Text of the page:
Six people who completed environmental stewardship training through the Louisiana Master Farmer Program were recognized Jan. 9 during the Louisiana Association of Conservation Districts annual meeting in Baton Rouge.
They join more than 200 others who have earned the Master Farmer designation since the program, which is led by the LSU AgCenter, launched in 2001.
Participants must attend classes on environmental stewardship and develop plans for implementing conservation practices on their farms. Sessions are taught by experts from the AgCenter, the Louisiana Farm Bureau, the Louisiana Department of Agriculture and Forestry, the Louisiana Cattlemen’s Association and the U.S. Department of Agriculture Natural Resources Conservation Service.
“Conservation is very important to the sustainability of agriculture throughout the world,” said Ronnie Levy, Master Farmer Program coordinator. “The Louisiana Master Farmer Program is leading the nation in helping farms continue to thrive while preserving soil health, water quality and other facets of the environment for future generations.”
The latest graduates of the program are Kirk J. Garber, of Rapides Parish; Daniel Hebert, of St. Martin Parish; Glenn Simon, Lucas Simon and Wesley Simon, all of Acadia Parish; and Sonja Vice, of Bossier Parish.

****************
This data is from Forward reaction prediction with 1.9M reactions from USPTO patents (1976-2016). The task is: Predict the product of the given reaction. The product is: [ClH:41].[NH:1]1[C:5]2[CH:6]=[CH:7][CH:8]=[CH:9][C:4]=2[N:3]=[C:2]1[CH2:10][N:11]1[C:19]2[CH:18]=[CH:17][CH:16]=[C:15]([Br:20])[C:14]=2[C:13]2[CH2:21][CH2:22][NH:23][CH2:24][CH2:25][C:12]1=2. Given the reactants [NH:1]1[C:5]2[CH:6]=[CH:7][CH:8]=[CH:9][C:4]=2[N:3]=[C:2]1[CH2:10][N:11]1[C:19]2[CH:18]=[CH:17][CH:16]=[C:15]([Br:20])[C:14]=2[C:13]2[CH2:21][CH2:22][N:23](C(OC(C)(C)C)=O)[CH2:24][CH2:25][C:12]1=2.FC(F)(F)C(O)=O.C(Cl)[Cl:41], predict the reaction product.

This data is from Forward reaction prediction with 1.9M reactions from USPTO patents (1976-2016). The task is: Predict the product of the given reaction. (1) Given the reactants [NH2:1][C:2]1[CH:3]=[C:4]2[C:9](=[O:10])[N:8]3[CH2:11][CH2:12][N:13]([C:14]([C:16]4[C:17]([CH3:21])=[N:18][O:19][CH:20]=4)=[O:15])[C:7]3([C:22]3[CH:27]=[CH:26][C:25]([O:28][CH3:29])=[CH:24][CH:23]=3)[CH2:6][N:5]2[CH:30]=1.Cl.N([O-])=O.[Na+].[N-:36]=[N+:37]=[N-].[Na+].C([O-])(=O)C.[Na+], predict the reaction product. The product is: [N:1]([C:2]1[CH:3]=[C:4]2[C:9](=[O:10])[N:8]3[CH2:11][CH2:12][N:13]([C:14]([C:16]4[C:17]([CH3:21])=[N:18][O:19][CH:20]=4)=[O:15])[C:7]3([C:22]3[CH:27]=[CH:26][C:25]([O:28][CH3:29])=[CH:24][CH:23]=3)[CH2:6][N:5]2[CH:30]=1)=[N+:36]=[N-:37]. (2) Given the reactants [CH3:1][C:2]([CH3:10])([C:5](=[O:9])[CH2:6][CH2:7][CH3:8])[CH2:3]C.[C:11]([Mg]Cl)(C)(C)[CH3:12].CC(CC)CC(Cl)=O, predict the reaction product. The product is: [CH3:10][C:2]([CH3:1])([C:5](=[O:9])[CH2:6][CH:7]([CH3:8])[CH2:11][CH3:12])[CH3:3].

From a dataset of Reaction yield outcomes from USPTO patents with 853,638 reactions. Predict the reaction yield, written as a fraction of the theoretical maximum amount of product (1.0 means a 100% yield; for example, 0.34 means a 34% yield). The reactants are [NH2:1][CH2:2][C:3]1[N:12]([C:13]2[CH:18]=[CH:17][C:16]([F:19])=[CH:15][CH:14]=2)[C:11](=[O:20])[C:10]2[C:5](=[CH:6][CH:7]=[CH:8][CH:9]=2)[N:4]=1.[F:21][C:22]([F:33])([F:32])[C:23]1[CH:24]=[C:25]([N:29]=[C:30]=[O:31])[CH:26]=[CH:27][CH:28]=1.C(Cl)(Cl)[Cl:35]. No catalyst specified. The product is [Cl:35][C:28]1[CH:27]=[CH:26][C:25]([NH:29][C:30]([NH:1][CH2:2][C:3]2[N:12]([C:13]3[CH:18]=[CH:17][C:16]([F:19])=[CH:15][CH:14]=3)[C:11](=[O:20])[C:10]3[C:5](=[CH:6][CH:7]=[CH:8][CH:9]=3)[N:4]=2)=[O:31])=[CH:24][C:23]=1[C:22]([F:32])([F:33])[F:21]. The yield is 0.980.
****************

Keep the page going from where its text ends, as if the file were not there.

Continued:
Four previous graduates who logged continuing education hours to renew their certifications also were honored. They are James “Buff” Fontenot, of St. Landry Parish; Patrick N. Hebert and Christian J. Richard, both of Vermilion Parish; and Mike Strain, of St. Tammany Parish.
Strain is the commissioner of the Louisiana Department of Agriculture and Forestry.
Also at the ceremony, Franklin Parish farmer Gregory Kincaid received the Outstanding Master Farmer Award. A 2012 graduate of the program who was recertified in 2018, Kincaid produces corn, soybeans, hay and cattle on land that has been in his family for more than 100 years.
“This land is the anchor that has kept my family in Louisiana all these years,” Kincaid said in a nomination application for the award. “We make a living and stay in business. A lot of families haven’t been able to do that, and I feel like I’m carrying the torch. The land is still productive after all these years and hopefully it will continue.”
Kincaid has worked with the AgCenter, the NRCS and the Northeast Soil and Water Conservation District to try new strategies to reduce soil compaction and erosion, irrigate more efficiently and improve water quality.